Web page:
Jan. 13, 2005:
James Thomas Cousins, who was 14 at the time of the shooting, testifies that he was in the car that rushed George to the hospital. George did not receive medical attention right away, though, because police arrested Cousins and two others in the car, and hospital staff were held behind a locked door, he says.
Oct. 12, 2004:
Justice Sidney Linden delays releasing an audio tape to the public, saying its release could fundamentally alter the nature of the inquiry process. Linden says it would be "premature and inconsistent ... to disclose it to the public before it has been introduced in its proper context through the hearing process." Lawyers for members of Dudley George's family have said the tape contains "explosive" evidence and explains why George was shot.
Sept. 10, 2004:
The inquiry judge and lawyers, as well as the media, tour the sandy parking lot where George was killed, the area where he lived and the cemetery when he is buried.
Aug. 31, 2004:
All 17 sets of lawyers at the Ipperwash inquiry are given copies of an audio tape. All sign confidentiality agreements with the inquiry pledging not to reveal its contents to the public.
July 13, 2004:
Testimony begins at the Ipperwash Inquiry in Forest, Ont. The first phase of the inquiry deals with the events surrounding the death of Dudley George. The first person to testify at the inquiry is Darlene Johnston, an expert in Great Lakes aboriginal history.
May 7, 2004:
Seventeen groups and individuals – including the family of Dudley George, former Ontario premier Mike Harris and several cabinet ministers, and the Ontario Provincial Police – are granted standing for part one of the Ipperwash inquiry. Another 11 groups and individuals are granted standing for part two. The head of the inquiry – Justice Sidney Linden – expresses concern the inquiry could be bogged down by the large number of parties with the right to cross-examine witnesses and make submissions.
April 20, 2004:
Nearly nine years after the death of Dudley George, the Ipperwash inquiry opens with dozens of groups and individuals seeking standing at the inquiry.
Jan. 21, 2004:
CBC TV's The Fifth Estate releases segments of police surveillance tapes made the day before the shooting death of Dudley George that reveal racist comments made by police. The lawyer for the George family says the comments reveal an attitude that made it "real easy to shoot an Indian."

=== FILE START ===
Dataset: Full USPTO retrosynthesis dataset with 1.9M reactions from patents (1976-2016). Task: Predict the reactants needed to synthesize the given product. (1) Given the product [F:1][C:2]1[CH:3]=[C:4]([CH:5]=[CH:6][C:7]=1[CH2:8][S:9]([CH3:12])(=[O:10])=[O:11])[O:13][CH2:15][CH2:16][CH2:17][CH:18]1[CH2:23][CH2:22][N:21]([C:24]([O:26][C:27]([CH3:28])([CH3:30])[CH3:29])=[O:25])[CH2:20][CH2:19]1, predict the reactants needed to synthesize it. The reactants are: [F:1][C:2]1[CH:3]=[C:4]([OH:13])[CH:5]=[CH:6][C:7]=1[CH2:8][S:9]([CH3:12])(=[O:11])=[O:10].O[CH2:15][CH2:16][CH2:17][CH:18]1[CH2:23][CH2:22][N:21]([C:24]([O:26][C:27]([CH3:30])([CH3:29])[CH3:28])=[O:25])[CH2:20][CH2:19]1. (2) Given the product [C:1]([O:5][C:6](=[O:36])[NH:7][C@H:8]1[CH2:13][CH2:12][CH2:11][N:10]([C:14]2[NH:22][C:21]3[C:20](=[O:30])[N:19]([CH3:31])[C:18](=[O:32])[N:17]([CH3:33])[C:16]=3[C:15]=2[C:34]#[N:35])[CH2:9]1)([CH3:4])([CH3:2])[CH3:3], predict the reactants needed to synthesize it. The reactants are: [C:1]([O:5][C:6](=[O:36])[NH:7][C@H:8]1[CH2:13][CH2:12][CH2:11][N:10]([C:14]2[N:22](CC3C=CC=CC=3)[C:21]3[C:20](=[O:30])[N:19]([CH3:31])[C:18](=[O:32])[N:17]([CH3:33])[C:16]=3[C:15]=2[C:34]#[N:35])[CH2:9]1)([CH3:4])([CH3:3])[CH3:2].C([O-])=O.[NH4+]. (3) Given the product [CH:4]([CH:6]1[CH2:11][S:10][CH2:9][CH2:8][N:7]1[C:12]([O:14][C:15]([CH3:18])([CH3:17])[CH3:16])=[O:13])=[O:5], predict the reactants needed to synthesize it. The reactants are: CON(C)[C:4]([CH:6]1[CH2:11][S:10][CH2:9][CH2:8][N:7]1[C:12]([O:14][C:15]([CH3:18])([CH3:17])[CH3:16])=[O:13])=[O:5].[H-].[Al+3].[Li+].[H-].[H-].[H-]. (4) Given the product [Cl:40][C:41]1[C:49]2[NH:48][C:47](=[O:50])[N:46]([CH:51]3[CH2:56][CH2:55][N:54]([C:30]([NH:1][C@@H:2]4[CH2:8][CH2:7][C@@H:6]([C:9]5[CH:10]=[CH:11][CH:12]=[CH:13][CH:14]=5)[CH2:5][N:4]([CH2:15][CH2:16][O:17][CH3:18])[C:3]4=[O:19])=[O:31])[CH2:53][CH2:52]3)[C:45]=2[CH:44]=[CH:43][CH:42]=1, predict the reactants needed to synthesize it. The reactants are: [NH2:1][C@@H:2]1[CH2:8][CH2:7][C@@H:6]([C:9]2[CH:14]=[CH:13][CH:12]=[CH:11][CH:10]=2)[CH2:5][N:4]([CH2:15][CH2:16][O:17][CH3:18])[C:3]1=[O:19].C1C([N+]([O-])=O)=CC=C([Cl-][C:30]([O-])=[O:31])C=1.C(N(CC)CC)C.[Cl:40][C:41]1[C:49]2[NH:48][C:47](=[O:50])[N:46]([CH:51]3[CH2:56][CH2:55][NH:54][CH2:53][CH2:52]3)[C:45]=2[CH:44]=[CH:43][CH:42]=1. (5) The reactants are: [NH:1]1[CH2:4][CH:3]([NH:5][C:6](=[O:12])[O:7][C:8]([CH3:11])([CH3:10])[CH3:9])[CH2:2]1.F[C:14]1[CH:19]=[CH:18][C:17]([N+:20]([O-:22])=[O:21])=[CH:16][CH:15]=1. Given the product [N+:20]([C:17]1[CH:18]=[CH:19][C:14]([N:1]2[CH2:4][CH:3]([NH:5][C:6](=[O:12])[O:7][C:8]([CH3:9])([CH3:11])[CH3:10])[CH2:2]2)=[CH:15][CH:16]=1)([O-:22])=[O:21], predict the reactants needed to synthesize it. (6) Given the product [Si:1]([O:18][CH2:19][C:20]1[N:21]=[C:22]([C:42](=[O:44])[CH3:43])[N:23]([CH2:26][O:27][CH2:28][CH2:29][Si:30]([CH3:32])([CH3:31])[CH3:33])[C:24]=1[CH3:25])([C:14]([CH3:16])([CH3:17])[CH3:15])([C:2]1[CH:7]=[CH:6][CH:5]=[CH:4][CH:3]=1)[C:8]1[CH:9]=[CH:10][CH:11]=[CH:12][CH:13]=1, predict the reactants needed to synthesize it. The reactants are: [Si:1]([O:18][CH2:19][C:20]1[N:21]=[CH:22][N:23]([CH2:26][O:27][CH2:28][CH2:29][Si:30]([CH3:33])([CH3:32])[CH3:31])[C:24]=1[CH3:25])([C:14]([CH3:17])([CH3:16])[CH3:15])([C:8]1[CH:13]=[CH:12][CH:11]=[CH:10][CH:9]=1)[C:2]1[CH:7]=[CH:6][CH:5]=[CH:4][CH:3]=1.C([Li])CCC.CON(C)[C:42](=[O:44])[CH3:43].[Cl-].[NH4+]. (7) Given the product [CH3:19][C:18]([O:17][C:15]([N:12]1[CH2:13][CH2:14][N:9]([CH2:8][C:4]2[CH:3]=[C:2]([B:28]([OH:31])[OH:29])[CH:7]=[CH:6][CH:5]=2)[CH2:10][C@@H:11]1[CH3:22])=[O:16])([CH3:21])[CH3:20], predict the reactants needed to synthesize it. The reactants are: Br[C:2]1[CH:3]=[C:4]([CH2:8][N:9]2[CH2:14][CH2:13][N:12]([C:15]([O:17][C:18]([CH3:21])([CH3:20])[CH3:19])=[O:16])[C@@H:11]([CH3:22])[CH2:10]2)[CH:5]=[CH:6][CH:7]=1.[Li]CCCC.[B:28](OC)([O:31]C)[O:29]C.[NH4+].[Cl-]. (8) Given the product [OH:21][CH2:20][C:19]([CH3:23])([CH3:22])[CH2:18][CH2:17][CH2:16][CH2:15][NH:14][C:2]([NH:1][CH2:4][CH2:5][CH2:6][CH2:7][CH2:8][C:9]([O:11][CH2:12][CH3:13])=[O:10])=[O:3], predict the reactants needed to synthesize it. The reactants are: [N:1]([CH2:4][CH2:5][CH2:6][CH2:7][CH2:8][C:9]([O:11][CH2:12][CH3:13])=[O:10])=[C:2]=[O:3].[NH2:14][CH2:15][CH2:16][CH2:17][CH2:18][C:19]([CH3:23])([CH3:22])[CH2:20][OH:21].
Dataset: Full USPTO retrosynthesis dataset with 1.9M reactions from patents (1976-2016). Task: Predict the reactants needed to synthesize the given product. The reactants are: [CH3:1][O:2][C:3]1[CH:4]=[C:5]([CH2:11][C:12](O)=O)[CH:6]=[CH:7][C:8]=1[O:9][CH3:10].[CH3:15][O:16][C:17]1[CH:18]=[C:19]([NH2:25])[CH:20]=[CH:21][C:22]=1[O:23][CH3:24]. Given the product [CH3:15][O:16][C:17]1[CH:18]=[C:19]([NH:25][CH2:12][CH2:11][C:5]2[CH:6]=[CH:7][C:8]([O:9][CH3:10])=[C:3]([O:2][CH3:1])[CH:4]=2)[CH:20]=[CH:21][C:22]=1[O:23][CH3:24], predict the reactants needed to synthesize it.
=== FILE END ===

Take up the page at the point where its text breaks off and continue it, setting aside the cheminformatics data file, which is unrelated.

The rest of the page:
Nov. 12, 2003:
The Ontario government, under recently-elected Liberal Premier Dalton McGuinty announces a public inquiry into the death of Dudley George.
- Harris government, OPP errors led to Ipperwash death, inquiry finds (May 31, 2007)
- Ipperwash findings to be released May 31 (April 27, 2007)
- Ipperwash inquiry ends (Aug. 24, 2006)
- Ipperwash inquiry hears final arguments (Aug. 21, 2006)
- Testimony wraps up at Ipperwash inquiry in Ontario (June 28, 2006)
- Crash kills police officer who shot native protester at Ipperwash (Feb. 26, 2006)
- Harris says he wouldn't change Ipperwash response (Feb. 20, 2006)
- Harris denies ever using profane slur against natives (Feb. 15, 2006)
- Harris says he knew Ontario's boundaries in fatal Ipperwash clash (Feb. 13, 2006)
- Angry Harris wanted protesters out of Ipperwash: former official (Nov. 28, 2005)
- 'Redneck' government was anti-Indian, Ipperwash inquiry hears (May 19, 2005)
- Harris wanted protesters out of Ipperwash (May 17, 2005)
- 'Oddities' in Ipperwash tapes to be investigated (Feb. 6, 2004)
- Critics say new Ipperwash tape reveals racist attitudes (Jan. 21, 2004)
- Racist comments by Ontario police caught on videotape (Jan. 20, 2004)
- Ipperwash videotapes to be released (Aug. 21, 2003)
- OPP officer who shot Dudley George resigns (Sept. 23, 2003)
- Letter suggests secret agenda in Ipperwash standoff (Sept. 4, 2002)
- Ontario premier files $15 million libel suit (Feb. 20, 2002)
- OPP officer fired over Ipperwash shooting (Jan. 18, 2002)
- Ontario premier begins testifying in wrongful death suit (Nov. 21, 2001)
- Ontario citizens shouldn't pay premier's legal bills, says NDP (Mar. 27, 2001)
- Ontario ombudsman wants Ipperwash inquiry (Sept. 18, 1999)
- Lawyer claims new evidence in Ipperwash shooting (Sept. 15, 1999)
- Government offers Ipperwash settlement (June 17, 1998)
- The Ipperwash Inquiry - Final Report
- The Ipperwash Inquiry
- Amnesty International backgrounder on Dudley George
- Ipperwash Provincial Park